The steps of installing the circuit board subassembly 64 and the CD player subassembly can be reversed from that describer hereinabove.
The housing case 68 is next installed by manipulating it along the assembly axis 96 whereby the case wall portions 78, 80, 82, 84 and 86 fully envelop the circuit board subassembly 64 and CD player subassembly 66 in combination with the front plate 70.
As best viewed in
The case mounting flanges 88 and 90 form through holes 176 and 178 which register and self-engage with nibs 144 and 146, respectively, to provide a redundant engagement feature. Furthermore, the case mounting flanges 88 and 90 form a second set of through holes 180 and 182, respectively, which register with through holes 152 and 154 of mounting brackets 106 and 108, and through holes 152 and 154 of front plate mounting flanges 148 and 150, respectively.
As best viewed in
When the heat sink 72 is in its installed position, the recessed portion 114 extends inwardly into the case 68 through the port 116. The inner surface of the recessed portion 114 establishing an abutting relationship against the power circuit components 118, 120 and 122 to provide a cooling thermal convector to the exterior of the case 68. Means are provided to ensure that components 118, 120 and 122 remain in intimate contact with the heat sink 72 such as screws 190, or, preferably (as illustrated in
It is contemplated that the heat sink 72 could be alternatively mounted to the case rear wall portion 86, whereby it would be installed along the assembly axis 96.
The trim plate subassembly 74 is then manipulated to become in register with the case 68 and manually displaced along the assembly axis 96 until the lower surface of the trim plate assembly 74 contacts the upper surface of the front plate 70 (as depicted in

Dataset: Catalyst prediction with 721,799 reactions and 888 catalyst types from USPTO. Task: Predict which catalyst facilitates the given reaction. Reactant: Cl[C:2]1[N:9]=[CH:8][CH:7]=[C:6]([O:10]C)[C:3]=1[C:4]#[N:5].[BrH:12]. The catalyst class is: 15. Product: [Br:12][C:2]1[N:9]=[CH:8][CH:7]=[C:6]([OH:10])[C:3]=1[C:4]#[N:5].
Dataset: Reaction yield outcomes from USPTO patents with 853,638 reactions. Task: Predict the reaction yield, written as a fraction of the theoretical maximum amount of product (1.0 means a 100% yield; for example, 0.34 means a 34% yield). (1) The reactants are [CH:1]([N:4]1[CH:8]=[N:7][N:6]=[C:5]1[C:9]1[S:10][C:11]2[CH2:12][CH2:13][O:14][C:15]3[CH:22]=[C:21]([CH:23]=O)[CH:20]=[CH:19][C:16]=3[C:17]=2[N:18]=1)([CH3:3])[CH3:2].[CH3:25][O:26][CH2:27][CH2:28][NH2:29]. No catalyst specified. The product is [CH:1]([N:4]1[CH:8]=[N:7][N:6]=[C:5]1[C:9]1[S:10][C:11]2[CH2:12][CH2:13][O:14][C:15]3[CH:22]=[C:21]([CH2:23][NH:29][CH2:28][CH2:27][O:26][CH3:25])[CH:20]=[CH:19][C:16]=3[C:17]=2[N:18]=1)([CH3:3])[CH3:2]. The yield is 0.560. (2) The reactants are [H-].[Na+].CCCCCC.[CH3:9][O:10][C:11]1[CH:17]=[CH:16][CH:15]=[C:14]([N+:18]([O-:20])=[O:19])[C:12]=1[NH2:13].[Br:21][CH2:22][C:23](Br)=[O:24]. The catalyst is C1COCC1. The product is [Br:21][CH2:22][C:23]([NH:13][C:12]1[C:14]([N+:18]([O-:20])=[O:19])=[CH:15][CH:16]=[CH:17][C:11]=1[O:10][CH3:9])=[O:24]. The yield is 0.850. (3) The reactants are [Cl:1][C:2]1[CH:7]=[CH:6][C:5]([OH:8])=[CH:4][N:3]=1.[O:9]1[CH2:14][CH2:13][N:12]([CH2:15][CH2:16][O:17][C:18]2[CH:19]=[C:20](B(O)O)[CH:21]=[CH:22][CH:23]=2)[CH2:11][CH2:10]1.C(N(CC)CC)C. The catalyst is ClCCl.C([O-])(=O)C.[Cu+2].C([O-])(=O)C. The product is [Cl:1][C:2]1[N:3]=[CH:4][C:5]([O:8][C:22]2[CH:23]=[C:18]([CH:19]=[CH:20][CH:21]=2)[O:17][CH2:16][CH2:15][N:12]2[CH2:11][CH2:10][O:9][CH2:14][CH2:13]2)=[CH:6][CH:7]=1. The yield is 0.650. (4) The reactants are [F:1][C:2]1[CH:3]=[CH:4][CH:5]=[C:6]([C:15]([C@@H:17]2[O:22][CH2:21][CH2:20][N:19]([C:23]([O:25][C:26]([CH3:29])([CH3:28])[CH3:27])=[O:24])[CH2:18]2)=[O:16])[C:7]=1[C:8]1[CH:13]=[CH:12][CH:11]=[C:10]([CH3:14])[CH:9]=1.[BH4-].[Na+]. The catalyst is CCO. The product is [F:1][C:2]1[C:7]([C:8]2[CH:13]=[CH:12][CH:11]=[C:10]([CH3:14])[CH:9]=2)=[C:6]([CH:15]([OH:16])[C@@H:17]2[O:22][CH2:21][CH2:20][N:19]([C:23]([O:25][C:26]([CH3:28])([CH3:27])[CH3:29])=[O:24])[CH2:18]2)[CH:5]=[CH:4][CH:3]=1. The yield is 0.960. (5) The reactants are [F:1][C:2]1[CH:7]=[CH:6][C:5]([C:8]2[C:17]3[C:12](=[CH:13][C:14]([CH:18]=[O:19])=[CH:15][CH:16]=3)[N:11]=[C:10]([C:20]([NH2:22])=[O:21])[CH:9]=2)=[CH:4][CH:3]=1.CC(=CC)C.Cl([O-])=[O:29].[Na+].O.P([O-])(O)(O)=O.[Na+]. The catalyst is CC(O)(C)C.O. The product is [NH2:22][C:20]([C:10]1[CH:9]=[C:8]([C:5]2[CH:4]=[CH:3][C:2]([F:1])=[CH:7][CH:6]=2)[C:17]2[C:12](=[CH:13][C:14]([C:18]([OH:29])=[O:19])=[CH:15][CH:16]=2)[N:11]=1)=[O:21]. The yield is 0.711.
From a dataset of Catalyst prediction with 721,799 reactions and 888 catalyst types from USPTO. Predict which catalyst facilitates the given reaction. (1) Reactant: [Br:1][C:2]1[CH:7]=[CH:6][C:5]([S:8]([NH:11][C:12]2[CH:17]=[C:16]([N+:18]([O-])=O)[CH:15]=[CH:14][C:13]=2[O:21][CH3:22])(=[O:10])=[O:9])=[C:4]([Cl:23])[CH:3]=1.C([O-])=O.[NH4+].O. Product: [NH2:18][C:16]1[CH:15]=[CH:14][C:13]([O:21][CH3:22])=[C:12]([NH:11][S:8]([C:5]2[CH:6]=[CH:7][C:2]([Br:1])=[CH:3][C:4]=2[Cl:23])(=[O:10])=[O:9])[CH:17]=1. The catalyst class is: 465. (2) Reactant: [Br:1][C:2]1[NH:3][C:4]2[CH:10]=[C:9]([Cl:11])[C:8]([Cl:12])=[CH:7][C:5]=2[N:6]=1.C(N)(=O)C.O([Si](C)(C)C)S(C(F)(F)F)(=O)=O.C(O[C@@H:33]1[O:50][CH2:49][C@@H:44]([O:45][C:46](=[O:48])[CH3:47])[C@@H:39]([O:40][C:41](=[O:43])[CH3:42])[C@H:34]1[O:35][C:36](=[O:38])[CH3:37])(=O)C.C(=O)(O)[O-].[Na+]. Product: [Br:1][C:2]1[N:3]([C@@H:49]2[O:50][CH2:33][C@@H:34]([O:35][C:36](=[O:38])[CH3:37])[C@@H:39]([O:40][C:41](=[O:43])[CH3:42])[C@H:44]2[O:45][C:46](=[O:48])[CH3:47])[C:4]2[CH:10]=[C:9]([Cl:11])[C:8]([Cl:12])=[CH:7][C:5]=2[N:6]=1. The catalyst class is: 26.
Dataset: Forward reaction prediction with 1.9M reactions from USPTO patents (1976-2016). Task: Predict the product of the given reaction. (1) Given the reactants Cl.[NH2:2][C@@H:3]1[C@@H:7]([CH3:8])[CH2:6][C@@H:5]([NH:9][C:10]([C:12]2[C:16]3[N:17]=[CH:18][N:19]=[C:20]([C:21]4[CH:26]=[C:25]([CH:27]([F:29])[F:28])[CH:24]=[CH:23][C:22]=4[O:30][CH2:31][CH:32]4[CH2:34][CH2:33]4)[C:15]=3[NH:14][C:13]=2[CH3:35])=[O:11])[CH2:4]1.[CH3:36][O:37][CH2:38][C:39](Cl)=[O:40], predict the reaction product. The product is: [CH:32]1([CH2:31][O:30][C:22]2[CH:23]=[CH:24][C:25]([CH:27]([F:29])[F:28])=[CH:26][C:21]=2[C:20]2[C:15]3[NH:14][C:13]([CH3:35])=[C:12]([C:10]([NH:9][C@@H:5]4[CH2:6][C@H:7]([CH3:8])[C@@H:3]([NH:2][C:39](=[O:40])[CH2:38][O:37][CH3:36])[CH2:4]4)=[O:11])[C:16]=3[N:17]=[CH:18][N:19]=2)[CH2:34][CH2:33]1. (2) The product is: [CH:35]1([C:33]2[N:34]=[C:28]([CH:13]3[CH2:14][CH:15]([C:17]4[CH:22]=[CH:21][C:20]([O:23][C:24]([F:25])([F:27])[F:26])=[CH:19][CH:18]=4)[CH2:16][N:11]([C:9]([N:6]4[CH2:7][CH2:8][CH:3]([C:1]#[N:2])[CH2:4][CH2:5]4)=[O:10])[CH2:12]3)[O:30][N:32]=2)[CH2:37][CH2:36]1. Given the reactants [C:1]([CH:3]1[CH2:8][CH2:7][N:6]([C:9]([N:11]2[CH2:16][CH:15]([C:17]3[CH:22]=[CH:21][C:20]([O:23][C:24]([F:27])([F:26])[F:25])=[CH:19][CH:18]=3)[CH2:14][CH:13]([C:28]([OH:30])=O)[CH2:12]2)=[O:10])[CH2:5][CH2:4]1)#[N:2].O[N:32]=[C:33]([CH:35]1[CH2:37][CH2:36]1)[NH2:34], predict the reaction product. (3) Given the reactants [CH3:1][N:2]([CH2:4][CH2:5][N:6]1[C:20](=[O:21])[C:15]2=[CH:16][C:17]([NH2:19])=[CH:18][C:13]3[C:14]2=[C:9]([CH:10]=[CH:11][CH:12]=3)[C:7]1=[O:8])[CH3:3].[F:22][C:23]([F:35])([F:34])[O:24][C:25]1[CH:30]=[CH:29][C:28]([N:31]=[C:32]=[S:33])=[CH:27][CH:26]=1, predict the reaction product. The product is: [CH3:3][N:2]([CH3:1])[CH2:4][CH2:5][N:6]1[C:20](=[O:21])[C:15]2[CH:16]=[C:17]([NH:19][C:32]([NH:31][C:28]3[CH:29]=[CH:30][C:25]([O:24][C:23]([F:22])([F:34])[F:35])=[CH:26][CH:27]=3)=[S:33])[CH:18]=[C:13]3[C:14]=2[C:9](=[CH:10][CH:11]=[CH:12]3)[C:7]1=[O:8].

The completed assembly of the major components and subassemblies is depicted in
Molded-In Integrated Mounting Bushing (2)
The rear mounting bushing for current radios is typically attached by welding a threaded stud to the back wall of the wrap around and then the bushing is screwed on. With the plastic box receiver, the mounting bushing can be molded as an integral part of the receiver box, eliminating two part numbers and the labor to install them.
The stud 92 is elongated and has a characteristic cross or “+” shaped cross-section along its axial length. The cross-section configuration of the stud 92 has intersecting vertical and horizontal portions 200 and 202, respectively. The outwardmost surfaces of the vertical and horizontal portions 200 and 202 are dimensioned to establish an interference fit within the opening 196 of the support member 198. Because the stud 92 is constructed of softer material (plastic) than the support member 198 (steel), the outer surfaces of the vertical and horizontal portions will tend to deform locally upon insertion into opening 196 and thereby assure a tight, rattle free connection. Rearwardly directed edges 206 are configured with a sharp transition which will scarf the plastic material of the stud 92 upon any withdrawal from the opening.